CEA-Leti Coordinates Multi-Partner CORMORAN Project on Wireless Body Area Networks

CEA-Leti today announced it is coordinating the multi-partner CORMORAN project focusing on new forms of cooperation in and between wireless body area networks. Targeted applications include coordinated navigation of groups in buildings or large-scale motion capture for gaming, sports and healthcare.

New joint functions of communication and radiolocation, designed to exploit cooperative, low data rate radio links between sensors, on the body and/or between mobile users.

Wireless body area networks (WBANs), consisting of wearable sensors or devices, already are being commercialized in emerging markets as diverse as security, rescue, health, gaming or intelligent clothing. If deployed in very large segments of the population, they might eventually be a key component of the Internet of Things (IoT) and form the skeleton of future distributed cooperative communication networks for mobile-device users.
Protocols for communication and localization, adapted to individual and/or collective behavior of humans in movement (i.e. including biomechanical and social mobility aspects) can therefore utilize new forms of cooperation within and between these body sensor networks.

The CORMORAN project, funded by the French National Research Agency, is specifically investigating new mechanisms that allow WBANs to work more efficiently at the body scale, while also interacting and cooperating with other similar networks. The coexistence of groups of equipped users can cause radio interference, but it is also a beneficial source of information redundancy and/or diversity through cooperation. The latter enables optimal data relaying or routing, and mitigation of packets’ losses or body obstructions, and supplies sufficiently large series of independent radiolocation measurements.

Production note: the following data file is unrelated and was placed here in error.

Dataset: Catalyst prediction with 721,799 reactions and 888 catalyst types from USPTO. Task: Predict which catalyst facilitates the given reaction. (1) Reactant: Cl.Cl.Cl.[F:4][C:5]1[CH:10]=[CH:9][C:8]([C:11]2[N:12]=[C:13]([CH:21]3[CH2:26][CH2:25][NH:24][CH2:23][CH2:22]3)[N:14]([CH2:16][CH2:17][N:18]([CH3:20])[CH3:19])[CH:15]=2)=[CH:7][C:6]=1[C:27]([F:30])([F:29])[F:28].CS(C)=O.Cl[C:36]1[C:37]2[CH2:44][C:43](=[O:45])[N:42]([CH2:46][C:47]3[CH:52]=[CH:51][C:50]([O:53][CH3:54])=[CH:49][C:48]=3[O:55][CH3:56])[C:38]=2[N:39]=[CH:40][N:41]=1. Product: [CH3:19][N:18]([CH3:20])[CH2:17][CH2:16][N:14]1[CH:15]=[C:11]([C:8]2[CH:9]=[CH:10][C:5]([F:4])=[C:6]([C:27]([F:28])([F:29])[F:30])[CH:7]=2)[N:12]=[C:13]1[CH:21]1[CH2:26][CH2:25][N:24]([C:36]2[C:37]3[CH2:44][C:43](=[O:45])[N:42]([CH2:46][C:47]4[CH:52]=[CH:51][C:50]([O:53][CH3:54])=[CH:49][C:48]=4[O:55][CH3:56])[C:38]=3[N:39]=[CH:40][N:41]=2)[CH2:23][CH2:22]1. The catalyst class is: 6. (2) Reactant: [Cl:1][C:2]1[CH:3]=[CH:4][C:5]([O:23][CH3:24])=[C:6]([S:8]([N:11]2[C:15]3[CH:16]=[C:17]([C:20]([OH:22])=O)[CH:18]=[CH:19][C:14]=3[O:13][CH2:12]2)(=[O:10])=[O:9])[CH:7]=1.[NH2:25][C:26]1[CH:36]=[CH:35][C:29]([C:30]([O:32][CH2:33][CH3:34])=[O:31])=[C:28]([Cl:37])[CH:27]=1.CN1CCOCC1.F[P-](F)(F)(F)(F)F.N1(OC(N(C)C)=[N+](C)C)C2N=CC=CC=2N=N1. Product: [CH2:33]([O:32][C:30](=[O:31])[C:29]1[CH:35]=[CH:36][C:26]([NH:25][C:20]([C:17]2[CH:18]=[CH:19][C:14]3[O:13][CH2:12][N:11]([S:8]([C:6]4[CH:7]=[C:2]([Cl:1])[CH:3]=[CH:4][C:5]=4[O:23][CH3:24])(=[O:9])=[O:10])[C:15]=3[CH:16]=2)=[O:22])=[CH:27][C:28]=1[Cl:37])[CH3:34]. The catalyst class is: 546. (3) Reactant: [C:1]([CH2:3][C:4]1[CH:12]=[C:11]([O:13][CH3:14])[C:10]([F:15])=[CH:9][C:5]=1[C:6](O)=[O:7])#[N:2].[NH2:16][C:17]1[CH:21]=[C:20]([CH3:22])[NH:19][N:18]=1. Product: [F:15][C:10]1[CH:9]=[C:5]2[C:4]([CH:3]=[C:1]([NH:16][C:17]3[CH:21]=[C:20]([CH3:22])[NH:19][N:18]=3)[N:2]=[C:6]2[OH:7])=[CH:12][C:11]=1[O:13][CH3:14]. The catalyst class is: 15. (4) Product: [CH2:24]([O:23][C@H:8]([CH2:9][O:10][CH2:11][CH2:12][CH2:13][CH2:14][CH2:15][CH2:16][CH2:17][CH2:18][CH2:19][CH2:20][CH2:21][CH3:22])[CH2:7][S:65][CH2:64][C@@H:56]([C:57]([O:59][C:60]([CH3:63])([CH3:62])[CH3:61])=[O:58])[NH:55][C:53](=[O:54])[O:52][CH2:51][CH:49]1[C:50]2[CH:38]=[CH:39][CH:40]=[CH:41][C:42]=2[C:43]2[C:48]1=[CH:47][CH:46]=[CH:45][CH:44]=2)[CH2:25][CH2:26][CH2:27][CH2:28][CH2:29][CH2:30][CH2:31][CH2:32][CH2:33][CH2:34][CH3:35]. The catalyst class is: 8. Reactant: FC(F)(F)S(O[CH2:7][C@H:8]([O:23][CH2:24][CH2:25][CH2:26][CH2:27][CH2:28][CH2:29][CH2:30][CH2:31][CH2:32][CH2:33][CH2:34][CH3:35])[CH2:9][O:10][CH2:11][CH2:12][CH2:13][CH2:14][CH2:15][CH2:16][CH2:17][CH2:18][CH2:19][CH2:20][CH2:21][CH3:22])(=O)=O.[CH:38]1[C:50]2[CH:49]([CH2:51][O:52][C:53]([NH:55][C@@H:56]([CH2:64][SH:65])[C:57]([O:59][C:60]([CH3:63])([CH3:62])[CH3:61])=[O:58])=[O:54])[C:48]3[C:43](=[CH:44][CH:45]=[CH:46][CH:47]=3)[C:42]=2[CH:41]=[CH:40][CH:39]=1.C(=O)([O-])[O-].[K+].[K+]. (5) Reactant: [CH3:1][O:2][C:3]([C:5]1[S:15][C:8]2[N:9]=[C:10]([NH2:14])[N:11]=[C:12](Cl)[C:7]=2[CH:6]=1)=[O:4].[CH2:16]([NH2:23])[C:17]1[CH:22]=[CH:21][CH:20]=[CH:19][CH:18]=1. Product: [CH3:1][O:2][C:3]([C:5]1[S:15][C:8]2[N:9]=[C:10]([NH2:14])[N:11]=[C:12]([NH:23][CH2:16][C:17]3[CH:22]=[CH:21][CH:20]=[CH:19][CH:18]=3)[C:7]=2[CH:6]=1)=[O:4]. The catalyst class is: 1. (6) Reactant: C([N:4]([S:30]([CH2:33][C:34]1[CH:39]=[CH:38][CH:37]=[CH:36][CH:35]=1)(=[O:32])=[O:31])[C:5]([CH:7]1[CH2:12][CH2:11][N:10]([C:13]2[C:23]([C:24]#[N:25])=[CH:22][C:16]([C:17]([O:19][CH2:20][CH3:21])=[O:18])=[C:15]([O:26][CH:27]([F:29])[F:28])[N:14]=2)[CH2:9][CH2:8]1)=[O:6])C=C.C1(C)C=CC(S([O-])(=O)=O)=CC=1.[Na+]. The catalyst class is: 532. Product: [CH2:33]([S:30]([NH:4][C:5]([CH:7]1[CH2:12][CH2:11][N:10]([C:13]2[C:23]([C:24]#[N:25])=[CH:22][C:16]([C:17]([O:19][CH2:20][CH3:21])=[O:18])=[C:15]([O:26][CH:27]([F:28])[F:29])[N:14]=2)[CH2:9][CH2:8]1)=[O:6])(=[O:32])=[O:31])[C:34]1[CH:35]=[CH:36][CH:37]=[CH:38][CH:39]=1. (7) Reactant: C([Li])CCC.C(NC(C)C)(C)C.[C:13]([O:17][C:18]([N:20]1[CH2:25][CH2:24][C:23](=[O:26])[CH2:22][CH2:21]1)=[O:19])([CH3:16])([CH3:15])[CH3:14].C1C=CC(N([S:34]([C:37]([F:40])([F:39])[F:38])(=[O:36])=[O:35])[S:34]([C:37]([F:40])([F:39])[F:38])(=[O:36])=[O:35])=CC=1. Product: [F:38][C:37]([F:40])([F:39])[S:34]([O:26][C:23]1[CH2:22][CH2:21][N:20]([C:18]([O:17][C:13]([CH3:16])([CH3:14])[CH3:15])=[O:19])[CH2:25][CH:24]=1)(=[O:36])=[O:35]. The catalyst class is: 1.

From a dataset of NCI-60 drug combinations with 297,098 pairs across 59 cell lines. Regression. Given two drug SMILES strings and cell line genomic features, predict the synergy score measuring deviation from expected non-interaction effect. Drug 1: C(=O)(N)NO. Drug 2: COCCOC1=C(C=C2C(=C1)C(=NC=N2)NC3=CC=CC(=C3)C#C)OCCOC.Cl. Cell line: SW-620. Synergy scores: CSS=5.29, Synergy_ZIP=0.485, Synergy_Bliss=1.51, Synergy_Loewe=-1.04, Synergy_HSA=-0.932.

Determining the proper level and modalities of such cooperation thus helps to optimize the quality of communications in and between WBANs, as well as to opportunistically locate radio devices relative to the body or even users carrying them in a building, for example. In addition to overcoming severe constraints on power consumption and radiated power, the partners have also integrated in their investigations WBAN-specific constraints such as short transmission ranges, finite network topologies or periodic radio obstructions due to body shadowing or human movement patterns.

To permit multi-standard WBAN deployment (i.e. involving simultaneous on-body, off-body and body-to-body links), project partners are investigating both low-data rate and low-power wireless technologies, including impulse radio ultra-wideband (IR-UWB) or narrow-band radio systems centered on 2.4GHz (ZigBee, Bluetooth - low energy etc.).

Based on a detailed modeling of these heterogeneous wireless resources, the CORMORAN project will identify the different layers of a communication protocol suitable for the new cooperative functionalities, including synchronization issues, radio channel access and networking, and management of coexistence, or radiolocation, algorithms. With its multidisciplinary approach, CORMORAN will address theoretical aspects, such as modeling radio metrics and physical mobility, and design of algorithms and protocols. More practical aspects include characterization of the propagation channel and on-body antennas, development of adapted cross-layer simulation tools and field experiments based on real radio platforms.

The CORMORAN consortium includes four research laboratories with complementary strengths and proven experience in the areas of wireless sensor networks and radiolocation: CEA-Leti (coordinator), INSA de Lyon-CITI, ISIC Telecom ParisTech–LINCS, and University of Rennes 1-IETR.

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